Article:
Suppose we have $1000$ products that we want to detect. For each of these products, we have $500$ training images/annotations. Thus we have $500,000$ training images/associated annotations. If we want to train a good object detection algorithm to recognize these objects (e.g. YOLO) would it be better to have multiple detection models? In other words, should we have 10 different YOLO models where each YOLO model is responsible for detecting 100 products? Or is it good enough to have one YOLO model that can detect all 1000 products? Which would be better in terms of mAP/recall/precision?

  • $\begingroup$ If you have 10 YOLO models that detect 100 different products and you need to detect a product how will you know which model was trained for that specific product ? You would have to wastefully process that product with 9 YOLO models. In that case you might as well make an ensemble of object detectors instead of training more of them on different objects. If we talk about only 1 YOLO model, authors in their YOLO v2 paper claim that they can detect over 9000 object categories so it might not be unreasonable to expect that YOLO v3 could learn 1000 different objects on its own. $\endgroup$
    – Brale
    Nov 24, 2019 at 10:58
  • $\begingroup$ Added another correct answer @Prime Number $\endgroup$ Nov 29, 2019 at 1:06

1 Answer 1


This is called decomposition of multi-class classifier. Your proposed method is called one vs all.

One vs. all provides a way to leverage binary classification. Given a classification problem with $N$ possible solutions, a one-vs.-all solution consists of $N$ separate binary classifiers—one binary classifier for each possible outcome. During training, the model runs through a sequence of binary classifiers, training each to answer a separate classification question.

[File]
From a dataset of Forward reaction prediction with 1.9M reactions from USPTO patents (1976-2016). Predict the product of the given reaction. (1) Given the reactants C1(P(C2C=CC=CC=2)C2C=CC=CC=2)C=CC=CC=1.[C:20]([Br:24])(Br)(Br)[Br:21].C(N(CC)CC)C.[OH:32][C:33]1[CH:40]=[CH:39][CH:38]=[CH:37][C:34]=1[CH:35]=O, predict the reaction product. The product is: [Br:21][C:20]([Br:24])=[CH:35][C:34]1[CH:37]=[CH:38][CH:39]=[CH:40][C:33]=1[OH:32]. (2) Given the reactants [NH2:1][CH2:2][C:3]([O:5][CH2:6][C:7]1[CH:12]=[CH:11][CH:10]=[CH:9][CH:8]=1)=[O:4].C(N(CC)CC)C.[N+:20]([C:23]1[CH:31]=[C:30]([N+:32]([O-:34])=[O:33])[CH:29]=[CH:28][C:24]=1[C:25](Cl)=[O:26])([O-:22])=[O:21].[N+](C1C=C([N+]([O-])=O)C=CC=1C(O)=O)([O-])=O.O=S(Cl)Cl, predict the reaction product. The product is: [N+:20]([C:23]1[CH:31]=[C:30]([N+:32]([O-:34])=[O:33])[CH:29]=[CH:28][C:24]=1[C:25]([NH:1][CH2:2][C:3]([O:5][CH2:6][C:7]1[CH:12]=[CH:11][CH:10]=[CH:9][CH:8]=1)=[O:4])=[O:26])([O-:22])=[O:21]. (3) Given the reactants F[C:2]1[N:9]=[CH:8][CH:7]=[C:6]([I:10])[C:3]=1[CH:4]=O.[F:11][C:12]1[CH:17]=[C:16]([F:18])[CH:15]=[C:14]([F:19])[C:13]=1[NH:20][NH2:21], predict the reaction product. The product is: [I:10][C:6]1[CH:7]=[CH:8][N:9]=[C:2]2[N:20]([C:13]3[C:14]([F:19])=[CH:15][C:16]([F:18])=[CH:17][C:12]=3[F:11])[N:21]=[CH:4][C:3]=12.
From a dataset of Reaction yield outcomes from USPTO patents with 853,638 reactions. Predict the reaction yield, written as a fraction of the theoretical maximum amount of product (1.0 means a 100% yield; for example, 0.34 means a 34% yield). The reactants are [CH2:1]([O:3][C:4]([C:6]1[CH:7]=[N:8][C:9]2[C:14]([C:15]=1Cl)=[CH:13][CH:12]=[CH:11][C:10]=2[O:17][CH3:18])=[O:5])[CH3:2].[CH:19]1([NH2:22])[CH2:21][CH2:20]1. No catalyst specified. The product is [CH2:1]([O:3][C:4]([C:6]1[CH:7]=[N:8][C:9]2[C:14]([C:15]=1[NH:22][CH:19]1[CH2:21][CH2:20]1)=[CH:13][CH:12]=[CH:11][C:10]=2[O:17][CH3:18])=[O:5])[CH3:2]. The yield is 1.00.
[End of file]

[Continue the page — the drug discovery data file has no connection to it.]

Source: https://developers.google.com/machine-learning/crash-course/multi-class-neural-networks/one-vs-all.

According to this article. The author of the article did experiments on SVM on 8 different benchmark problems. According to the results, this method is sometimes as good as others, but usually not the best. It is also never substantially better than any other method. The article also stated that the best method is usually problem dependent.

Also, this method will decrease inference speed a lot, and used substantial amount of GPU memory. According to the source, it does not improve performance a lot, so you best bet for getting a higher performance is probably to use a different model architecture, for example the FPN FRCN, which is stated in the YOLO v3 paper having the best performance, but not fast inference speed. YOLOv3 is designed to have a fast inference speed, to provide real time object detection system, so for performance you should probably use other model architecture instead.


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